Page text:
Talking Re: Whom the gods love die young!!!

    dear zoobinshid

    Sorry to say that .but as i saw your question in this site, i asked every one about it. the thing i told in my previous post wasn't mt teacher's. AGAIN SORRY it was one of my classmate's.SORRY
    i'll tell you my proferssor's reply from ntc's site
    he told " as ( whom Gods love) is the subject, it is the noun clause of this sentence. so there can be no grammatical mistake about that. but about the word Gods, that is used as a plural vocab, we can say that 1- it may be a quote, from an important person that seems to be Greek more. 2- because of the numerous number of Gods in the ancient Greek , this God ( with capital G at the beginimg and an S added to the end ) is used. 3- it can also be a cite from Socrates or another famous man who believed in more than one God. 4- and finally, it can be a sentence from an old book like Homer's book. Again sorro because of my mistake


    Hope that helps


    Matilda

  8. #8
    MrPedantic is offline Moderator
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    Default Re: Whom the gods love die young!!!

    "Whom the gods love dies young" ("hon hoi theoi philousin apothneskei neos") this appears in a play by the Greek playwright Menander, but is perhaps better known in Plautus' Latin version: "Quem di diligunt adulescens moritur". The English version can be found in Canto IV of the poem Don Juan, by the poet Byron.

    As has been said, there were many Greek gods: hence the plural. (There is no need for a capital G in "gods".)

    The whole clause "Whom the gods love" serves as the subject of "dies". The use of this structure with a object pronoun is a little unusual in English, though common enough in Latin and Greek, where no subject pronoun is required. Some translators prefer the perhaps more idiomatic "He whom the gods love dies young".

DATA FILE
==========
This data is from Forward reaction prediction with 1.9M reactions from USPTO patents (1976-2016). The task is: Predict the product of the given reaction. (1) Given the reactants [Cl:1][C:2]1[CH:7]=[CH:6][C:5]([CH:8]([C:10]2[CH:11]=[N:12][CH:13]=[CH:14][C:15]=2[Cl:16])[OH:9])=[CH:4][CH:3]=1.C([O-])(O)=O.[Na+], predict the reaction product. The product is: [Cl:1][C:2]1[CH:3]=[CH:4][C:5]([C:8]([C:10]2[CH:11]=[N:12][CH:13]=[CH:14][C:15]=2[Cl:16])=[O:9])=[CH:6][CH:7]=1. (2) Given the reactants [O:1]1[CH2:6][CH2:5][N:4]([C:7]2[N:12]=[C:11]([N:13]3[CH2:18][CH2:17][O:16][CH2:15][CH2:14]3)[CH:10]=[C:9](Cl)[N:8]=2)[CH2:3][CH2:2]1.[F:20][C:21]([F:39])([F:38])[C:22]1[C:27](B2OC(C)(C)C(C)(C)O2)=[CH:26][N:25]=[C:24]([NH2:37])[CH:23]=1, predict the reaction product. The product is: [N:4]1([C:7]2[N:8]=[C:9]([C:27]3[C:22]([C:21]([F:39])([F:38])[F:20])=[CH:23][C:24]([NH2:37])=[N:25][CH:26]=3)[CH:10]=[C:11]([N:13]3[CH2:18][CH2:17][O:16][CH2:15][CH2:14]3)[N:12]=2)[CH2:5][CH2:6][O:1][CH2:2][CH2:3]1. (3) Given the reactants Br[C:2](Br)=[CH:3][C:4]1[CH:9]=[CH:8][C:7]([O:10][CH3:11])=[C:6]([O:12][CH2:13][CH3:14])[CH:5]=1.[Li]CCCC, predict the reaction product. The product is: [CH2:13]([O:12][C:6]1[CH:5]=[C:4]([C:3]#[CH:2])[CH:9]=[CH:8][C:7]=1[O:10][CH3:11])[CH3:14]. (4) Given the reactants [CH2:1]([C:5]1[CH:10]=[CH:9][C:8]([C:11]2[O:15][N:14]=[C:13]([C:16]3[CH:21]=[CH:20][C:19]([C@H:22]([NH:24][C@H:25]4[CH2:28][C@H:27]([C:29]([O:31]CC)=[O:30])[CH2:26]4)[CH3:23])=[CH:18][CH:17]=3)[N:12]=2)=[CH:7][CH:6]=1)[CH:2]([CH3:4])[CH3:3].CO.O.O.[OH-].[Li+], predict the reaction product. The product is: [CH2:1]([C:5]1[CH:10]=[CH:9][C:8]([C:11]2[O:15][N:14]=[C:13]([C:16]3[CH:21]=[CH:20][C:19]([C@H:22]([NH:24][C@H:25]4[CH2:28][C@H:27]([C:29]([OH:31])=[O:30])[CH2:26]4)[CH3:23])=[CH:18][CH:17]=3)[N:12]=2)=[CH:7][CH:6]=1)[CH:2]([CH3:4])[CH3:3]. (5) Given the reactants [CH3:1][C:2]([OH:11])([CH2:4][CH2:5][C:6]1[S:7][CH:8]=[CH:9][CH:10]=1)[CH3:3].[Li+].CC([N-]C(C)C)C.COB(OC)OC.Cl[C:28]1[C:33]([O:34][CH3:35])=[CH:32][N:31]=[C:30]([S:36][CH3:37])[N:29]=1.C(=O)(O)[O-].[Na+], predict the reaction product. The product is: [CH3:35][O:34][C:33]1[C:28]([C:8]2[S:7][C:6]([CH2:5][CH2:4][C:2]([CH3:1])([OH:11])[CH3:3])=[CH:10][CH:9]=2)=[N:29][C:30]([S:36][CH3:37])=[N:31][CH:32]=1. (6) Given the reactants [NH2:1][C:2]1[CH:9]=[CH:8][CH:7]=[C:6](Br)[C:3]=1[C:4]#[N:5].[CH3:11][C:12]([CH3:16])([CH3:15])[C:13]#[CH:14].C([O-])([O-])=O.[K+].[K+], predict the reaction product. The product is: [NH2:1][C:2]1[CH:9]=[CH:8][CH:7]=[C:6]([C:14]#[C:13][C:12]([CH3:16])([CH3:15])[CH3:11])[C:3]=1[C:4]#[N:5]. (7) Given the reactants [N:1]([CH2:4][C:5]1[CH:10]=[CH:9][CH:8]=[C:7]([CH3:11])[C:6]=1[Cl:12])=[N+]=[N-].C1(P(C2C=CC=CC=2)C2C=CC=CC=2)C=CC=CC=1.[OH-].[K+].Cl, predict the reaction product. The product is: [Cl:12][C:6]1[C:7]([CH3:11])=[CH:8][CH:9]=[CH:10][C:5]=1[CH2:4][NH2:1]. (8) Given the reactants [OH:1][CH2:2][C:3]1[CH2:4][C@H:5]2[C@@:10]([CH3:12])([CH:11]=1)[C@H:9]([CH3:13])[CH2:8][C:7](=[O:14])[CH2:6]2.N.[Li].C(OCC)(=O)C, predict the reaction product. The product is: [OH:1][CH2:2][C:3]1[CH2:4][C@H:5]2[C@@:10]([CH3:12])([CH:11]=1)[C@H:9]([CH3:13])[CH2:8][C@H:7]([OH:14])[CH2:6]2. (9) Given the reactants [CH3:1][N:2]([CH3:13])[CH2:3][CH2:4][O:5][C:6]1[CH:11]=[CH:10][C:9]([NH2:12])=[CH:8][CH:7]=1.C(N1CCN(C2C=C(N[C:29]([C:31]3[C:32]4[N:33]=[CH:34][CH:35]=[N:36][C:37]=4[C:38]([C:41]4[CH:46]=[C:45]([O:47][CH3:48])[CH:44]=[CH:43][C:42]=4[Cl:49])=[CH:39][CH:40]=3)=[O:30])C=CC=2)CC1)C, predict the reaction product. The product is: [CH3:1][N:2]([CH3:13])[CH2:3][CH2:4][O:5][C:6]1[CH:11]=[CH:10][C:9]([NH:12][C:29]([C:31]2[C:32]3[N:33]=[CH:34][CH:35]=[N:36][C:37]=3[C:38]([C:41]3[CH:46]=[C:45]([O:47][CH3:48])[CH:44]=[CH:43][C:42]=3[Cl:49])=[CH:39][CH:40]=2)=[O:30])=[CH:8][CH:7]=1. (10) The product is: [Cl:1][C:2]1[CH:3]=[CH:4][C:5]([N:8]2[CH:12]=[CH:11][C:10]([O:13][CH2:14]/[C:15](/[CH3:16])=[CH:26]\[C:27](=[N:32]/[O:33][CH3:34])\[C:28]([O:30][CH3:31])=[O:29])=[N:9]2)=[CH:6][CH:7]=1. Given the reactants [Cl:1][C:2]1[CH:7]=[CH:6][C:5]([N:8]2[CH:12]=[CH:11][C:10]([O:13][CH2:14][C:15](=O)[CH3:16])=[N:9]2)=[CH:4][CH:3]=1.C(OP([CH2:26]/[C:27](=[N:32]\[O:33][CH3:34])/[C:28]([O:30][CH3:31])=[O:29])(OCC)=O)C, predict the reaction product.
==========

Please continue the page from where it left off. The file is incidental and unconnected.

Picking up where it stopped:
MrP

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    MrPedantic is offline Moderator
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    Default Re: Whom the gods love die young!!!

    PS: The comment in the story of Cleobis and Biton in Herodotus (Book 1) is a little different, but does contain the germ of the idea: "In this way, the god made it clear that it is better for a man to die than to live" ("diedexe te en toutoisi ho theos hs ameinon ei anthrpi tethnanai mallon zein").

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    Default Re: Whom the gods love die young!!!

    Quote Originally Posted by zoobinshid
    Hello everybody,
    I saw this proverb and I was wondering why it`s not (Whom the God loves die young)?Are we talking about more than one God here?

    Thanks in advance,
    In addition, more than one god, yes. *the God is ungrammatical. God is a name.

    Grammar Note, plural count-nouns take -s; e.g., a god, three gods, the gods, whereas singular count nouns, particularly names, never take determiners; e.g., *a John, *a Susan, *the God, *a God, unless specified: the God of War, a God of War.

    Hope that helps.